Mt Baker and Skyline Divide

( just another day in paradise )

The Pacific Northwest, September 2011

Another year has gone by, and I need another mountain fix. But where to go this time ? I would have liked to return to Ptarmigan Ridge on Mt Baker, but once again, there was still so much snow left over from last season that I had to rule that possibility out. In fact, there was so much snow that they never even plowed the last 2 miles of the Mt Baker Highway (542). In a "normal" year, this series of switchbacks would take tourists up to a parking lot at Heather Meadows where they could get out of their car or bus and admire the mountains, framed in beautiful fall colors, from Artist's Point. However, this year the heather hadn't even started to turn yet, and the usual reds and golds were missing. Everything was still summer green.

The road was closed, but you could park at the Mt Baker Ski Area and hike up to the parking lot, which is what I did. Here is what I found there...

Not many cars or buses ! But I was OK with that. I found the switchback trail that climbs to the top of Table Mountain and discovered plenty of snow up there, too (top picture - self portrait). Just then, the dramatic clouds were breaking up and the summits of both Baker and Shuksan were coming into view. That snow-covered ridge leading toward Mt Baker below is Ptarmigan Ridge, where I had hoped to camp, up near the glacier.

Driving back down the road, almost as an afterthought, I turned off on the one-way loop that goes around Picture Lake, where the above photo of Mt Shuksan had been taken hours before. The sun had set some time ago, but the sky had that luminous appearance that made me think there might be another photo op waiting. I was in luck. The alpenglow is when a mountain starts to radiate with its own inner light, long after the sun has gone down. At least it certainly seems that way. A scientist would call it "atmospheric refraction".
I call it a miracle.

Having talked to the rangers at the station in Glacier, I already knew what Plan B was. I had never hiked up to Skyline Divide, another long ridge that extends out from Mt Baker. According to the guidebooks, it's a popular trail during the high season. But I was there a few weeks after Labor Day, as usual, and the crowds were long gone. The rangers had said it would be mostly snow free. Hard to believe, considering that only one other ridge separates it from Ptarmigan. Mountain weather. They were right, of course. And as soon as I found this campsite perched on top of a knoll just off the main trail, I dropped my pack and said, "this is far enough !" Why go any further once you've already reached paradise ?

I woke up early the next morning and peeked out of the tent, wondering if any black bears had visited and tried to get into the cannister containing my food that the rangers had lent me...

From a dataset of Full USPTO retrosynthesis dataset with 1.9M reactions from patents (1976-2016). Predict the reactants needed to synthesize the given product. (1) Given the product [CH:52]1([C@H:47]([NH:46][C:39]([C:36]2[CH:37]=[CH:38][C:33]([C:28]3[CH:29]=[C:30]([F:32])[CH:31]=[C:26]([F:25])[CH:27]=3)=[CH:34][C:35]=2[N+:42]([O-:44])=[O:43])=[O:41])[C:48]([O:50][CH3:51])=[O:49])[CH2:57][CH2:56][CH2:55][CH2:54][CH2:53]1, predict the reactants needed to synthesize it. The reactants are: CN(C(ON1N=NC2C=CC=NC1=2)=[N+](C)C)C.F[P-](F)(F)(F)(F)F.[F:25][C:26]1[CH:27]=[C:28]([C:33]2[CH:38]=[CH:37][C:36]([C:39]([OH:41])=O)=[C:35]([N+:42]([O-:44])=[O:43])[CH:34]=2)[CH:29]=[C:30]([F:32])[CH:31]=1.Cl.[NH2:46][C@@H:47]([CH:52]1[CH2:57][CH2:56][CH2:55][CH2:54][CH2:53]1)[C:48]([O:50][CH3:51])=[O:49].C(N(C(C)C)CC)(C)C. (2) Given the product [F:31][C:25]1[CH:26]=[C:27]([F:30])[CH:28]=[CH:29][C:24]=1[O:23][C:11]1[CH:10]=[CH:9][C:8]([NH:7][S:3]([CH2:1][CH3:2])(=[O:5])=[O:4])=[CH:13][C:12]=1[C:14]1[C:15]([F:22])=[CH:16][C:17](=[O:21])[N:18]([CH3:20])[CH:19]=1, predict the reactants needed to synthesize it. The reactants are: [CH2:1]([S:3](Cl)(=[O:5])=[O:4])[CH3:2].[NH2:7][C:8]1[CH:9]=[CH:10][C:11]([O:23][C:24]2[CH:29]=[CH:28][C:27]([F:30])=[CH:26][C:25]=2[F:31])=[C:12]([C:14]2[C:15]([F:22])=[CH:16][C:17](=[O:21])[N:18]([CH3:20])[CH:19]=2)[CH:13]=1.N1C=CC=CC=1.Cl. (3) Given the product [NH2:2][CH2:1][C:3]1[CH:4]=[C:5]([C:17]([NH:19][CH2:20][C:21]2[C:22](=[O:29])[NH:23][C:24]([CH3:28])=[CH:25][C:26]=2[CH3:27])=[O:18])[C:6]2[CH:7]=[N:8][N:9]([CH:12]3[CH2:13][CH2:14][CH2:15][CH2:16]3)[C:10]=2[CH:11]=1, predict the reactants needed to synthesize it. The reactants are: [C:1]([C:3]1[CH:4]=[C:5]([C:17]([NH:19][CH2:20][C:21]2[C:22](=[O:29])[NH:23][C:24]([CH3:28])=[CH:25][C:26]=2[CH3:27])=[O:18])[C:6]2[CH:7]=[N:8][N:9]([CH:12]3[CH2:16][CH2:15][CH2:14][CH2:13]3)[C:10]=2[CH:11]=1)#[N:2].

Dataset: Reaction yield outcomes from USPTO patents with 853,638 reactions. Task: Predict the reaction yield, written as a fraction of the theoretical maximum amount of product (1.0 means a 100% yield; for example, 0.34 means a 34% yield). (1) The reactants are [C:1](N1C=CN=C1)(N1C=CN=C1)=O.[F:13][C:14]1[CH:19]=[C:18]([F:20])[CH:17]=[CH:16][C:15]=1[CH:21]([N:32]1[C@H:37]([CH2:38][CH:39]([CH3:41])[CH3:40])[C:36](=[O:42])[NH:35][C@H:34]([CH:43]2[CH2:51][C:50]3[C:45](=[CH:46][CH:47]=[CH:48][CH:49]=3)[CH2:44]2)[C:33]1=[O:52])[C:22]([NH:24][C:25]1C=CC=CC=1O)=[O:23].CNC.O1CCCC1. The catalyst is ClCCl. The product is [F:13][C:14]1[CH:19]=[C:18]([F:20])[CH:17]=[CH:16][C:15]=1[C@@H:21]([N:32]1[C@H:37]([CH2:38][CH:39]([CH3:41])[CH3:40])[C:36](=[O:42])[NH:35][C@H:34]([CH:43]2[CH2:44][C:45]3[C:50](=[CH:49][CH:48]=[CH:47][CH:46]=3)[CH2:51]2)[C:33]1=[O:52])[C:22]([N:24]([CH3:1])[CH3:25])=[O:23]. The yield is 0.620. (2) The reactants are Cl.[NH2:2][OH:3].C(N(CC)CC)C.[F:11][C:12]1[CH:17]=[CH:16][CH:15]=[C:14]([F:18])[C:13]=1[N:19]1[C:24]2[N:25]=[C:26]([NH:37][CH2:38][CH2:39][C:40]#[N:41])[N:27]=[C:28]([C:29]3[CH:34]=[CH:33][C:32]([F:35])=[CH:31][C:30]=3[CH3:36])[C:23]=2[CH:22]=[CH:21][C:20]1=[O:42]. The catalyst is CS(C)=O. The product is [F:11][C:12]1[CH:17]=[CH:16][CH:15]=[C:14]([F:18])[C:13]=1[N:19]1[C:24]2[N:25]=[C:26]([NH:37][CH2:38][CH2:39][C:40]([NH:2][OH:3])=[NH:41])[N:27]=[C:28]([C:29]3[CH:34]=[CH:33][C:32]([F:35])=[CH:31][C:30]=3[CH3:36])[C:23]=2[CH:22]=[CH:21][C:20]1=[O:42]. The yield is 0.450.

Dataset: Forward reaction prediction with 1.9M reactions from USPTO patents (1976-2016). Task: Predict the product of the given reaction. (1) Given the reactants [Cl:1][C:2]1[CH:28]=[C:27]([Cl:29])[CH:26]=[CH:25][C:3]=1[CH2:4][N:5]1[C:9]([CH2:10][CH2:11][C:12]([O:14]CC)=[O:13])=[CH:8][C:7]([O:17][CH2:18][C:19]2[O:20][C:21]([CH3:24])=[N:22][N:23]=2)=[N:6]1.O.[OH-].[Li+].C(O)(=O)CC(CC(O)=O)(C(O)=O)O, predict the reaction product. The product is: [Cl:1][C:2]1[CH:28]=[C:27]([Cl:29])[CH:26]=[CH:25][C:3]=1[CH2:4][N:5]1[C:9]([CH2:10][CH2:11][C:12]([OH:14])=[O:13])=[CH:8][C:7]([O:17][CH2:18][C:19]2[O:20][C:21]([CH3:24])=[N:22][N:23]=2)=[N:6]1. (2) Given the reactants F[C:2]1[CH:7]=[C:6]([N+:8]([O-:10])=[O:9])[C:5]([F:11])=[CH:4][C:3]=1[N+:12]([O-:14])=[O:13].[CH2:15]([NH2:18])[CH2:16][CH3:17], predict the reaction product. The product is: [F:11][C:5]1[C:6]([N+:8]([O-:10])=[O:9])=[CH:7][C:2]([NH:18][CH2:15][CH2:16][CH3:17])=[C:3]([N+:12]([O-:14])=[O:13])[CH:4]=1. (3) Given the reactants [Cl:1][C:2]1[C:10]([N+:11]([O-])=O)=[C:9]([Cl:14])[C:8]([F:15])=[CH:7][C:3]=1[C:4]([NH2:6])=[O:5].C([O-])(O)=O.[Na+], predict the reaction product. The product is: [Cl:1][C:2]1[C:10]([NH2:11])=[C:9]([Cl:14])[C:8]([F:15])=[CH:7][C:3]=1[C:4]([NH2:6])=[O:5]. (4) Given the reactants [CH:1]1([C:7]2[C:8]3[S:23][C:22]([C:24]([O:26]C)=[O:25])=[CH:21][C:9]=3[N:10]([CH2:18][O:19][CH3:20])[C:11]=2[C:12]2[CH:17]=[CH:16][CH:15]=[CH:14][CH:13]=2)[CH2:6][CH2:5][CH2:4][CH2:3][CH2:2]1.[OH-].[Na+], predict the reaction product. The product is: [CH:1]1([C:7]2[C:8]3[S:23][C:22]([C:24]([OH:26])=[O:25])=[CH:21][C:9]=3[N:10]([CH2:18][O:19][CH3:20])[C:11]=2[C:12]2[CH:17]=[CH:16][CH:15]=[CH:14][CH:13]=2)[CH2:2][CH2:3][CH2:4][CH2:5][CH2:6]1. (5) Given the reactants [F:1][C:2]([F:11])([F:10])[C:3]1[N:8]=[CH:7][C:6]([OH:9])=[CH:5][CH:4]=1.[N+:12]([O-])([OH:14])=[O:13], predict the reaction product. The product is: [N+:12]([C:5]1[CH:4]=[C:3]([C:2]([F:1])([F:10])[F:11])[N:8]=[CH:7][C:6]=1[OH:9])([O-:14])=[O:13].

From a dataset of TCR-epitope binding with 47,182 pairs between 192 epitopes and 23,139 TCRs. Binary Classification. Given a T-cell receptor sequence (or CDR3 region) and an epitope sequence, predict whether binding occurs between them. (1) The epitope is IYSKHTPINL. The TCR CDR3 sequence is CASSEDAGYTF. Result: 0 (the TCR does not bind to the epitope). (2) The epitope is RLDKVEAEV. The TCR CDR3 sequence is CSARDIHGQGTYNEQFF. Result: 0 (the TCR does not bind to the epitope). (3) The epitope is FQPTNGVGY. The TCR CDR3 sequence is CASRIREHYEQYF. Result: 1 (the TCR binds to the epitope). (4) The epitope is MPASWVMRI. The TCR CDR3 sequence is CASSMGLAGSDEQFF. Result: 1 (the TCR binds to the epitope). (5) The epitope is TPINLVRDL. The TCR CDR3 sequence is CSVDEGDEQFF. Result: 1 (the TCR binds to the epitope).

"Oh my god !" (or words to that effect)

The sun was rising somewhere to the east, behind Mt Shuksan. Actually, I never saw it rise. These clouds were in the way by then.
But right now I would hardly say they were "in the way".

After a hearty breakfast of coffee and Quaker instant oatmeal, I had all day to wander the ridge and get lost and found again.

My first destination was Chowder Basin, a place I might have camped if I hadn't spotted my little perch. Besides checking the place out, I had another good reason to visit there. Water. There was no water up on the ridge where I was camped, even though there were plenty of snow patches around. I had had to make do with the two liter bottles I had carried up. Chowder Basin had a number of charming mountain brooks fed by snow above, so I got to refill both bottles. I was good for another 24 hours !

I then proceeded back up to the ridgetop and followed it toward Mt Baker. As I got closer I could see the Coleman glacier and the Black Buttes were I had once camped with cousin John before ascending to the summit.

On the way back to my camp, the wind really picked up. I even stayed off the ridgetop trail for a while, not wanting to risk being suddenly picked up by the wind and dropped over the edge. It can happen !

Once back to civilization, which for me was Bellingham, I took a nice, long, hot shower after several days without easy access to any water at all.
Then it was time to eat and drink! And what better place to enjoy some Pacific NW oysters and a couple o' pints of local craftbrew than La Chat Noir, overlooking Bellingham Bay. Especially when the sun sets over the Sound and lights up the whole back bar and bounces off the copper tabletops.
Civilization is OK... as long as you're not too civilized !

Fully recharged (camera, phone, and body) I explored the coast for a day. After all my years of visiting here, this is something I had never done around Bellingham. I am such a mountain junkie ! But this seemed like a good opportunity. The weather was nice, and I had just had my mountain fix and was good for another year, more or less. So I explored Chuckanut Drive and stopped at a state park along the way...

A kayaker and his dog, both wearing life preservers, cruised past my research station on the rocks. The San Juan Islands and Lummi Island are both in the background, somewhere.

Bellingham is a good way to ease back into Civilization. Although the traffic there is as nuts as anywhere else on the Left Coast. But Seattle is where I started this trip and where I would finish it. I hadn't visited Pike Place Market in a couple of years, and I had some time to use/kill before checking into a hotel near Seatac Airport to catch an early morning flight back to Wisconsin.

The Market is still amazing. Fresh fish. Psychedelic flowers. Tacky T-shirts. Crazy performance artists. Lots of Asians.
And the Athenian has great food and drink.

"90% of life is just showing up."
Woody Allen

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more Cascades adventures !